Henry Doughty Tovey will always be best known as the composer of the music for the University of Arkansas Alma Mater. For everyone who ever attended school there or came to University events like football games, the melodic strains and rich harmonies of that song evoke deeply-felt memories. Without question, Tovey had tremendous musical talent. But that was only a hint at what this man would give to the university, the town of Fayetteville and yes, even the State of Arkansas over the twenty-seven years of his life here.
…Tovey spent the summer of 1909 with friends in Chicago where he discovered the latest version of the Victor gramophone. He immediately purchased one along with a large number of recordings of standard operas including performances by world-famous tenor Enrico Caruso… The gramophone came to serve a key role in Tovey’s grand scheme to offer music education throughout the entire state. Ultimately, his concept caught fire across the nation and even in other places around the world. … Tovey’s growing reputation regarding this teaching method resulted in an article about him published in The Musician, the national journal of music instructors… “The address by Henry Doughty Tovey of the University of Arkansas, which we give in this issue in part, is highly interesting in the demonstration it makes of the wonderful educational power of the talking machine and because it presents such a practical way of working out results. In his plan there is suggestion for every music teacher, for he can use the talking machine in the home and suggest selection of records, and this will have splendid educational results both on the pupil and the entire home.”
…In April 1917, Tovey received notice from Schirmer’s of New York City that their new book, “Energy of American Crowd Music,” would include a chapter about Tovey and his work. No record of this book has been found, but an article thus entitled stated in the preface that “everything we see hear, feel, experience in any way becomes subject matter for music, poetry, painting and sculpture. The things seen and heard in Kentucky or New England or the Ozarks become material for us…”
Much more about this trailblazer in The Music Men of Turn-of-the-Century Fayetteville. Available in paperback, $19.95.
The question of when and how Frank Barr picked up a cornet and learned to play remains unanswered in the mists of time. Yet at the age of eighteen as a student at the University of Arkansas in 1892, this young man not only played but would soon become the bandleader for the University Cadet Band. He would go on to direct the University band for twenty years as well as recruiting youth for “Barr’s Boys Band” through the 1930s. But these were not Frank Barr’s only contribution to the community of Fayetteville and the surrounding region…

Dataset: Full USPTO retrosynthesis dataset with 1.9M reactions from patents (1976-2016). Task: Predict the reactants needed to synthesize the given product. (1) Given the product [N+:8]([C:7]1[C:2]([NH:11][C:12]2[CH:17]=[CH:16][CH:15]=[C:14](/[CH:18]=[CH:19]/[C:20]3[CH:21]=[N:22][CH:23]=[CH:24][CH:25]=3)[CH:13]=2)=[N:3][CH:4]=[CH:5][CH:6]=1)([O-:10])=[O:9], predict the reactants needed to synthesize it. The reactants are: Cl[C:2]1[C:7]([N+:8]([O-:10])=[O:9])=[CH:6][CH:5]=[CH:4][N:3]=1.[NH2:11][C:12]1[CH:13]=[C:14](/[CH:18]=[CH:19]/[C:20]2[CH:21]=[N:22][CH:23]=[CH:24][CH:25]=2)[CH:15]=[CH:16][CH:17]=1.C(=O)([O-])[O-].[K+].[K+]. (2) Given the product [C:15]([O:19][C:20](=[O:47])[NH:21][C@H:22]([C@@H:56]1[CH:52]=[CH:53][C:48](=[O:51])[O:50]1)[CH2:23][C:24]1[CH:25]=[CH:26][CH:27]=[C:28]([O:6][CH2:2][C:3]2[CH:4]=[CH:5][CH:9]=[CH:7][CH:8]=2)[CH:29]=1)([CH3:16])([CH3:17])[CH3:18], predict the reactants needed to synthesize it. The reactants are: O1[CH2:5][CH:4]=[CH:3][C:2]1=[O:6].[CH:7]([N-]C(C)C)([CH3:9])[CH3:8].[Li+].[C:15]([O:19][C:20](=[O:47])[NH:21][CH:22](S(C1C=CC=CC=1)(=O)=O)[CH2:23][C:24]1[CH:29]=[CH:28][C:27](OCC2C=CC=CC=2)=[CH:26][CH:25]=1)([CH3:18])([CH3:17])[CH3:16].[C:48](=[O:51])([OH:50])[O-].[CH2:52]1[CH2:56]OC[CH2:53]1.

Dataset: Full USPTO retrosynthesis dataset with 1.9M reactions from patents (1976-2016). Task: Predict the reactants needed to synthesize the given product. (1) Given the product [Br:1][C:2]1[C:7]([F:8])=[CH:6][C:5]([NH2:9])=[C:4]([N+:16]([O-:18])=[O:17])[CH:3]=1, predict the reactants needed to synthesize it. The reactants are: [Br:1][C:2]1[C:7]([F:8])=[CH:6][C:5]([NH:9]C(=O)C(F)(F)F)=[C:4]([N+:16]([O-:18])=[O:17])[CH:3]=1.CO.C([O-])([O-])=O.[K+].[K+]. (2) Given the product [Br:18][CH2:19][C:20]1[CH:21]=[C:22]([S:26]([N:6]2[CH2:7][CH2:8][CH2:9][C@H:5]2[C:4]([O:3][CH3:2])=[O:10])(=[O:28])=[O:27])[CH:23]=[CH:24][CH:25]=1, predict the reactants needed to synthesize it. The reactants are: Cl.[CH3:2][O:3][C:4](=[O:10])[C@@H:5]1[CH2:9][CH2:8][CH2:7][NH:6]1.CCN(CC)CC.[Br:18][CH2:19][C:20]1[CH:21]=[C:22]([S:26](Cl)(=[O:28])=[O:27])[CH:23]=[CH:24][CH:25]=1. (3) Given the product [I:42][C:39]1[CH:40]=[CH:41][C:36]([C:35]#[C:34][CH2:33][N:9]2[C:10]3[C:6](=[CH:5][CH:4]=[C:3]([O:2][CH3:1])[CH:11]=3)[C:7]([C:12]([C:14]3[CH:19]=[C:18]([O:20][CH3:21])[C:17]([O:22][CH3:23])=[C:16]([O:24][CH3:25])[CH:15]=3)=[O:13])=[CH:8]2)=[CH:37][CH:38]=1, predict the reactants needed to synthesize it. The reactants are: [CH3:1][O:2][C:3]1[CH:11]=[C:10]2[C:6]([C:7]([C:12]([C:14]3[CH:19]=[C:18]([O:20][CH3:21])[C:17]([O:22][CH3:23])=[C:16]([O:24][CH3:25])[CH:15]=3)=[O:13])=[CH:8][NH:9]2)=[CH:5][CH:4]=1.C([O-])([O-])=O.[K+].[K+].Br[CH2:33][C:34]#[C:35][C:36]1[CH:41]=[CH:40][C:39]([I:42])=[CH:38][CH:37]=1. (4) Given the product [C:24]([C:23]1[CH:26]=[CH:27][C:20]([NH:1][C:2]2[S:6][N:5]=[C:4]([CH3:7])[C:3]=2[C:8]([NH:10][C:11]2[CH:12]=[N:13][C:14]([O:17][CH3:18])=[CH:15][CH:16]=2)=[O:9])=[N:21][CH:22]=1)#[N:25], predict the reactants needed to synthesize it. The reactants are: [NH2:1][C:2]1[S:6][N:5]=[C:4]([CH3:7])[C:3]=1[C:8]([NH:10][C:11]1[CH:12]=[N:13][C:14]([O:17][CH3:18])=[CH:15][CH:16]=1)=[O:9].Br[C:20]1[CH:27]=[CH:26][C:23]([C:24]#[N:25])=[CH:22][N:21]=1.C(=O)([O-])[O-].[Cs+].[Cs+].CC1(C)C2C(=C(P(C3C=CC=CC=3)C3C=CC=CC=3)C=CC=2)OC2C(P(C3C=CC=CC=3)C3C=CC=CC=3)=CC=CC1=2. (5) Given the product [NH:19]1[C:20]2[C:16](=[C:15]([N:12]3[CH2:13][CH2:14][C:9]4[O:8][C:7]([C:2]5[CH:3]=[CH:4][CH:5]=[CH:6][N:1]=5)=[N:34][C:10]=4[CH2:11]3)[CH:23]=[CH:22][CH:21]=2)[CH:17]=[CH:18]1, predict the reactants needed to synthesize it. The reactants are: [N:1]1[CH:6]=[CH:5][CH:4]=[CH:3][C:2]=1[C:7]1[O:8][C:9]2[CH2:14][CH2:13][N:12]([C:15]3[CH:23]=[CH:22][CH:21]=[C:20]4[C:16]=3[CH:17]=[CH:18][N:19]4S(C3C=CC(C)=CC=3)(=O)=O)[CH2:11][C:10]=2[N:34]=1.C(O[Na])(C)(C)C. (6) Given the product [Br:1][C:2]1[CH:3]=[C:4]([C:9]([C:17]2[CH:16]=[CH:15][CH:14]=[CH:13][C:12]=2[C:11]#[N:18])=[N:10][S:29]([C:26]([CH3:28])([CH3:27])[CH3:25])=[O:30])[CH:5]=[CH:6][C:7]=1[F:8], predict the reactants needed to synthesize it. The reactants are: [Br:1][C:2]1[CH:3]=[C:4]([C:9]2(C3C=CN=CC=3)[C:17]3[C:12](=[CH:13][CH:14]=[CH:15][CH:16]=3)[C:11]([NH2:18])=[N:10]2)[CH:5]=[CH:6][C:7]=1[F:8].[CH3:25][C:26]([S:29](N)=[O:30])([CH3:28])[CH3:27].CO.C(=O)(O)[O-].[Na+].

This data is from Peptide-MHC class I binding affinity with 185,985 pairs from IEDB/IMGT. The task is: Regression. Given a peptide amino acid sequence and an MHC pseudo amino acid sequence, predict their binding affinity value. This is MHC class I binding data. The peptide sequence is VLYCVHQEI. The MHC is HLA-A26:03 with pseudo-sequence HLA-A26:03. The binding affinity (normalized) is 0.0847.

…[In 1921] The Elks Club, of which he was a member, agreed to start raising sufficient funds to pay a director and “give Fayetteville boys and men an opportunity to learn to play as well as to have a band ready for the many celebrations and events which a band is needed.” A month later, the Elks announced subscriptions of over $100 per month to finance the band. Barr’s salary would be $75 per month. The Knights of Pythias agreed that they and other lodges about town would be contributors. Barr offered several band instruments he owned which could be used, and County Judge Ernest Dowell consented to the use of the basement of the courthouse for evening rehearsals.
…[In a letter to the editor, 1928] “First, if you will excuse me, I’ll say most of my life has been spent in the entertainment business. At the age of fourteen years, I started teaching bands, and almost continuously since that time, I have been taking bands to picnics, reunions, playing for fairs here, and years ago I played for several fairs held at Rogers and Berryville. For three seasons I managed a Chautauqua here. For 11 years I ran a picture show in Fayetteville and during that time had shows in 14 different towns in Northwest Arkansas and Eastern Oklahoma. I merely give this to show that if anyone is in a position to know what the public as a whole want in the line of entertainment, I am.”
You come in the south door, clamoring down the curve of steps that lead to the basement. Brushing past the expanse of tidy mailboxes on your right, you quickly jog down a couple more steps where you might turn left into the bookshop, mayhap to toss down a dime in payment for a blue book required for an exam in your next class, or just to roam the few aisles appreciating the scent of ink, reams of white paper, or a raft of sketching pencils. But truly, the quest is not here, but across the small lobby where large doors open into the room full of crowded tables, wonderful aromas of coffee and hamburgers, and the roar of chatter from a hundred voices. For me, this place more than any other embodies the reality of life on campus.